PTSD: The survivor's anxiety

Wellness RN

Jenn CorbettJanuary 12, 2012 

Dear Wellness RN,

My brother recently returned from Iraq after being deployed for 18 months. He was having difficulty sleeping and hanging out with his old friends. My mom had him meet with our family doctor who diagnosed him with PTSD.

What exactly is PTSD and can it be treated?

Answer: Post Traumatic Stress Disorder (PTSD) is a severe anxiety disorder generally caused by a traumatic event or episode. About 3.6% of adult Americans (5.2 million people) suffer from PTSD during the course of a year and an estimated 7.8 million Americans will experience PTSD at some point in their lives.

Common causes of PTSD are assaults, war, events of terrorism, natural disasters, or any event where harm is caused or threatened. PTSD was once called shell shock or battle fatigue syndrome. PTSD is a serious anxiety disorder that can have lasting debilitating consequence if left untreated.

Not only are the victims of the trauma affected but families of victims can also develop PTSD, as well as emergency personnel and rescue workers. Symptoms of PTSD vary among individuals but generally surface within three months of the trauma. Some sufferers of PTSD do not recognize the symptoms for years, causing treatment and cure to be more challenging.

Symptoms of PTSD are often grouped into three categories: Reliving, Avoiding and Increased Arousal.

Reliving: Replaying the traumatic event through thoughts, memories, flashbacks, hallucinations and nightmares. Anxiety is often heightened when individuals are reminded of the event. Anniversaries or similarities in situations often trigger the anxiety.

Victims of 911 who experienced PTSD as a result often struggle around the anniversary of the event. Veterans day, while we view this day as a celebration of our veterans, some veterans view this day with great anxiety because it reminds them of their time in war.

Avoiding: Avoidance of people, places, thoughts, or situations that remind them of the trauma. Avoidance of situations that resemble the trauma or the days leading up to the trauma. This avoidance can lead to incidences of isolation and detachment from friends and family.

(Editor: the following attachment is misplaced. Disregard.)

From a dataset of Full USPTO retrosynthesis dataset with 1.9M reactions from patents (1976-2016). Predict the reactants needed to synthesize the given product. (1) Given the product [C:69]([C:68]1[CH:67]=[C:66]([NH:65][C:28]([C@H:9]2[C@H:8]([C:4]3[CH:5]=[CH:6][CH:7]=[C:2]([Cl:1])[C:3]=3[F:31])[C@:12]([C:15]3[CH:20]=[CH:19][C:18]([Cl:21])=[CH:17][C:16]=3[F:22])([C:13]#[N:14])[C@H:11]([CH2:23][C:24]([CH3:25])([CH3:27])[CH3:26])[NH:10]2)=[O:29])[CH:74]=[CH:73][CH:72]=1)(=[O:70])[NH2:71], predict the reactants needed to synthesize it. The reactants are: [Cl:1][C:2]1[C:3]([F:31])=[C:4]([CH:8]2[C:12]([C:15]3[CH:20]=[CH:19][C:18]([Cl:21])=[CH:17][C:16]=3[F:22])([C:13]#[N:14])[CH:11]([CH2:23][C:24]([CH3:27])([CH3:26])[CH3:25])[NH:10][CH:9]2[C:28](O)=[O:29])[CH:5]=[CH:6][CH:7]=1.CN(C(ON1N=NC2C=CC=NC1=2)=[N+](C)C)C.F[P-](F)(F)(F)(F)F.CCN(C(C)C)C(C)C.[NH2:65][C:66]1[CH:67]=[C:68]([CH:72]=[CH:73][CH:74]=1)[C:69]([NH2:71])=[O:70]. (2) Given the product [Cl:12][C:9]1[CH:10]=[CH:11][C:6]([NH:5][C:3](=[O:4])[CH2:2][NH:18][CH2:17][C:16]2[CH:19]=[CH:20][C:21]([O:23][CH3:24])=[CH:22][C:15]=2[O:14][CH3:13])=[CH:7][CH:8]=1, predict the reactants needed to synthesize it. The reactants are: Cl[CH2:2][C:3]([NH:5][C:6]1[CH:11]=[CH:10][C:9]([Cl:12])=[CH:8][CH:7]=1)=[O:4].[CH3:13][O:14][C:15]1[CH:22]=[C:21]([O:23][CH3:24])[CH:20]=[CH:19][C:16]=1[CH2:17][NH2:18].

I spoke to a rape victim once who told me that she can be triggered by something as simple as a tug of her ponytail. It took her right back to all the emotions associated with that painful day.

Increased Arousal: This often shows itself as excessive emotional responses, difficulty relating to others, difficulty falling or staying asleep, irritability, anger, difficulty concentrating and being easily startled. Physical symptoms can also occur such as rapid pulse, increased blood pressure, nausea and diarrhea.

The great news about PTSD is that we are becoming more skilled at treating this disorder. The goal of treatment is to reduce the emotional and physical symptoms associated with the PTSD, resulting in improved daily functioning.

Treatment will help the person better cope with the event that triggered the disorder. Treatment often involves intense psychotherapy (counseling), medication, or both. Individuals with PTSD should also try to get involved in a upport group. To locate a support group in your area you can visit ptsd.meetup.com, ptsd.supportgroups.com, or www.madera-county.com/behavioralhealth.

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